Move over, Trump Derangement Syndrome. Another unhinged liberal pathology is back:
Perhaps, in the interest of public health, the CDC should launch a weekly C-F-A-P surveillance report to map the recurrence of this culturally infectious disease. Early-onset symptoms include fear of pressure-cooked poultry, allergic reaction to waffle potato fries and an irrational hatred of cow costumes. Anti-Christian prejudice and coastal elitism are common comorbidities associated with this debilitating progressive condition.
Ground zero for the latest outbreak? The headquarters of The New Yorker magazine. This week's issue online features the bigoted lament of writer Daniel Piepenbring, who decries the fast-food chain's "creepy infiltration" of the Big Apple and warns against the company's "pervasive Christian traditionalism." Chick-fil-A opened its fourth location in the city last month. The largest franchise in the country, it seats 140, employs 150, and along with the other NYC locations, donates an estimated 17,000 pounds of food to a local pantry for the homeless and hungry. The company is reportedly on track to become the third-largest fast-food chain in the world.
What are the Chick-fil-A-phobes so afraid of?
A private business succeeding in the marketplace based on its merits, without coercion or cronyism.
An enterprise that values hard work, honesty and integrity.
A family-owned American Dream come true that creates jobs, pays taxes, satisfies customers of all backgrounds and gives back to the community.
Horror of horrors, what menaces these sandwich-sellers of faith be!
Chick-fil-A's corporate mission to "glorify God" and "enrich the lives of everyone we touch" leaves The New Yorker scribe terminally heartsick about the "ulterior motive" of its restaurant execs. So do the founding family's commitments to faithful marriages, strong families, Sundays off and the highest standards of character for their employees. The frightened New Yorker critic is especially perturbed by the "Bible verses" enshrined at Chick-fil-A's Atlanta headquarters and by the restaurant's popular bovine mascots -- which he dubs "morbid" and the "ultimate evangelists" -- whose ubiquity on New York billboards and subway corridors is akin to a "carpet bombing."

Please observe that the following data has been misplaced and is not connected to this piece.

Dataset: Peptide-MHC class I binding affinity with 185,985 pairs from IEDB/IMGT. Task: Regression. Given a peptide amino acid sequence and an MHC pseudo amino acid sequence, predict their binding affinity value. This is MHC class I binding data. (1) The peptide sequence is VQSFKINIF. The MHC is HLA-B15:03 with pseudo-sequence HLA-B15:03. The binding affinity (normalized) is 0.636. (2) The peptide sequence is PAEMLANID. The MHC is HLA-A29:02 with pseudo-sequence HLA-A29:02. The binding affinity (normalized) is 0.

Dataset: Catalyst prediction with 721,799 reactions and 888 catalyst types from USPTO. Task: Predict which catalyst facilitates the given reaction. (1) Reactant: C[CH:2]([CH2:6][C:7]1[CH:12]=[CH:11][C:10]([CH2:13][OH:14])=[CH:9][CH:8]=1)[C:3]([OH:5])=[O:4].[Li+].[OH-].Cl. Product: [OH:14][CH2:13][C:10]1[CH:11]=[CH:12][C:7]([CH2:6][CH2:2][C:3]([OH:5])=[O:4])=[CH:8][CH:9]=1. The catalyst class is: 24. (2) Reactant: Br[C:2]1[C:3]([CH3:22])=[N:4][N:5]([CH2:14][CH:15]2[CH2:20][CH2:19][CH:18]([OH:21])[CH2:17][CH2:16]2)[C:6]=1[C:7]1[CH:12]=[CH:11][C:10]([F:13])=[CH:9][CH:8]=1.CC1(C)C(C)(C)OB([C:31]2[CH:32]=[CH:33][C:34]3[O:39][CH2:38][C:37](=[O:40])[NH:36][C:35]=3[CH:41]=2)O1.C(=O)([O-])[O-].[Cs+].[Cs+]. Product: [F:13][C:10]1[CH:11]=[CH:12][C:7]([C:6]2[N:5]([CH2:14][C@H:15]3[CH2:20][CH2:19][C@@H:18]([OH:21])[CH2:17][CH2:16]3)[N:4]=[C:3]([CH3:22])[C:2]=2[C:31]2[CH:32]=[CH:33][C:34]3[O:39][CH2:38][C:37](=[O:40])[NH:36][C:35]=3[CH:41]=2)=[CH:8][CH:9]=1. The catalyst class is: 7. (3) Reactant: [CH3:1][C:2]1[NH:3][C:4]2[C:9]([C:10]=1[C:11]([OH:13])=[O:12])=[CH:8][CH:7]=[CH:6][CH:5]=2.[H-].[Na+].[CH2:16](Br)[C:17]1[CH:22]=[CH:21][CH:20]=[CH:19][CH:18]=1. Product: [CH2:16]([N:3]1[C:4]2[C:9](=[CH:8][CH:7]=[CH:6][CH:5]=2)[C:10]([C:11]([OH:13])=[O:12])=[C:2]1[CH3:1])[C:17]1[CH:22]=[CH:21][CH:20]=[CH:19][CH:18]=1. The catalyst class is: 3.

Notice, by the way, how these hysterical Chick-fil-A-phobes have no qualms about the success of Jewish-owned delis or the spread of Muslim halal food shop operators in New York City who openly pay tribute to their faiths. Imagine a reporter freaking out over Quran verses or Torah citations hung up on a business owner's wall. Welcome to Social Justice 101, where discriminating against Christian-owned business in the name of opposing discrimination is the definition of tolerance.
We've been here before, of course. It was a liberal activist reporter and gay marriage advocate at The New York Times, Kim Severson, who helped launch the first nationwide witch hunt against Chick-fil-A in 2011. The former vice president of the National Gay and Lesbian Journalists Association used her straight-news platform to invoke fear of "evangelical Christianity's muscle flexing" and spread false and libelous attacks on Chick-fil-A founder Truett Cathy and his family as "anti-gay." Her propagandizing in the radical rag of record helped stoke boycotts and regulatory crackdowns by pandering Democrat Mayors Thomas Menino in Boston, Rahm Emanuel in Chicago, and New York City's Bill de Blasio.
Ultimately, those media-manufactured efforts to stifle Chick-fil-A's free enterprise and First Amendment rights failed. The company's products have proved irresistible to customers on all sides of the political spectrum. Gastronomical satisfaction trumps anti-Christian zealotry and zealous anti-Trumpism.
And that's what chaps the thin hides of the far-left journalists at The New York Times and The New Yorker who choke at the sights and smells of good, old-fashioned capitalism.
If leftists only want to eat and drink at a global fast-food company whose progressive CEO shares their Democrat-supporting, gun-grabbing, open-borders, gay marriage-boosting values, they should stick to Howard Schultz's Starbucks cafes.